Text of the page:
Free Play For Everyone (1)

let me play

As promised in my last article, today I start a new series of posts to direct parents on how to spend what I like to call “smart times” with their little ones, and play games that will support a healthy development.

In order to play right, a parent must know the types of play and the normal development of play in a child. This will give parents an opportunity to target the different types of play during their shared quality time.

The main types of play are acquired throughout the first three years of life, but continue to develop and become more complicated beyond the age of three.

Two main types of play emerge during the first year of a child’s life. The first type of play to develop is called the sensorimotor/exploratory play, through which children explore surrounding environment with their own senses. For example, a child explores toys through mouthing them, presses on buttons of toys to see/hear corresponding effect, and throws and bangs items to hear the resulting sound. The second type of play that emerges in a child’s first year is the social play. This type of play is the basis for social relationships later in life. It involves reacting to different people in different ways, attending to actions of other children, as well as drawing people’s attention to self.

The second year in a child’s life is marked with the emergence of important gross motor skills. As children acquire new gross motor skills, they start learning how to enjoy themselves using such skills.  Something as simple as lifting one leg off the floor momentarily to kick a ball seems like a lot of fun for a toddler. At this stage, children also engage in fun activities that involve running, jumping in place, and maneuvering around physical obstacles. Functional play also happens to develop during the second year of a child’s life. This play includes using items according to their function (e.g., a spoon is for eating, a comb is for combing hair).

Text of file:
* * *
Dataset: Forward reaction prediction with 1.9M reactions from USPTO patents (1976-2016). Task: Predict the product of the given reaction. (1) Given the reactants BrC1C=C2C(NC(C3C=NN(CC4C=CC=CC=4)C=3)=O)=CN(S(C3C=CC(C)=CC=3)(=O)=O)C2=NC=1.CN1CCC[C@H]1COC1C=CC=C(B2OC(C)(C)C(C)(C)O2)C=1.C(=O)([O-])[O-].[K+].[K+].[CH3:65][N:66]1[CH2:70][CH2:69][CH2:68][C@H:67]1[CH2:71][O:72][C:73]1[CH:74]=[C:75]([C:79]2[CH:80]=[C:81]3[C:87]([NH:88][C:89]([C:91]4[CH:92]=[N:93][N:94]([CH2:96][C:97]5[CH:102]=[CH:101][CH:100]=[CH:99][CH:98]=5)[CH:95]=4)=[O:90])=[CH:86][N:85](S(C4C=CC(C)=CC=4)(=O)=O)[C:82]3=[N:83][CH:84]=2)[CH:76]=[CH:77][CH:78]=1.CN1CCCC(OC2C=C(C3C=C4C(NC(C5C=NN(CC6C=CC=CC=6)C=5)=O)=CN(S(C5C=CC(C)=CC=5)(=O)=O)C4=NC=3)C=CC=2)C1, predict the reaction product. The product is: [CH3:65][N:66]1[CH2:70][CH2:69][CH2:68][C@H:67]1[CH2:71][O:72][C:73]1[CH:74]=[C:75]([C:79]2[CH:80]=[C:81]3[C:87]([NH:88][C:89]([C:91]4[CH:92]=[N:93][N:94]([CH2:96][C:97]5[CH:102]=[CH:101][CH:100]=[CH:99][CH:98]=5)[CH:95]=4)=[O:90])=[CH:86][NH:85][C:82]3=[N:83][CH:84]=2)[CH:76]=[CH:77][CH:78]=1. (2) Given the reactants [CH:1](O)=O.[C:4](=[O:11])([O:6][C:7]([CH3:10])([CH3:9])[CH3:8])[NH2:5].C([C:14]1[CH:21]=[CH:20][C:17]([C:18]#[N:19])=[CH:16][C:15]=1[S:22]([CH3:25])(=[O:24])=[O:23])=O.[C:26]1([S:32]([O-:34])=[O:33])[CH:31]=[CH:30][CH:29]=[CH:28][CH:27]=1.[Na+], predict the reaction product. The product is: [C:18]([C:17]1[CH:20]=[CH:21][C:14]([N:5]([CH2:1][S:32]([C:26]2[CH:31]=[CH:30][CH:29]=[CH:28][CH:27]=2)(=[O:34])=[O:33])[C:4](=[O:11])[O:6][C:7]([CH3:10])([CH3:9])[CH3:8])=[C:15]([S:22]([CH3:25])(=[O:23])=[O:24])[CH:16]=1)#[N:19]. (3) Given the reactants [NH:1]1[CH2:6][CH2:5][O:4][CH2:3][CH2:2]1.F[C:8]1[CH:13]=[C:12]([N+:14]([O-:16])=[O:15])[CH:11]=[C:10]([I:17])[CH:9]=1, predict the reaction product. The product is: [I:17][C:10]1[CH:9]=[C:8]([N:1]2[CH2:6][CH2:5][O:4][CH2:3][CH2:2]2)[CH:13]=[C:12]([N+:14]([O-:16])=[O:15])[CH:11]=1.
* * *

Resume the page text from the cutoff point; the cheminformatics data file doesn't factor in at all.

Between the ages of two and three, a child learns new types of play, those being pretend play, and constructional play. As the name suggests, pretend play is all about learning how to pretend all sorts of things. It is where the child learns how to throw imaginary tea parties using toy cups and kettles, or pretends to be a monster and scares mommy and daddy. On the other hand, constructional play involves putting together small pieces of items to make a larger model. For example, putting together Lego pieces to build a tower or a house, or assembling simple-puzzle pieces.

Although each year is characterized with two major types of play, a child continues to develop the skills learned at the previous years all while learning new ones.  Each learned skill or type of play continues to develop and get more complicated and more refined during the next years of life, making it a continuous process of development and growth.

My next article will share ideas of free, simple, yet smart type of play that parents can invest their time in with their precious ones.

Photo credit: Explorations Early Learning

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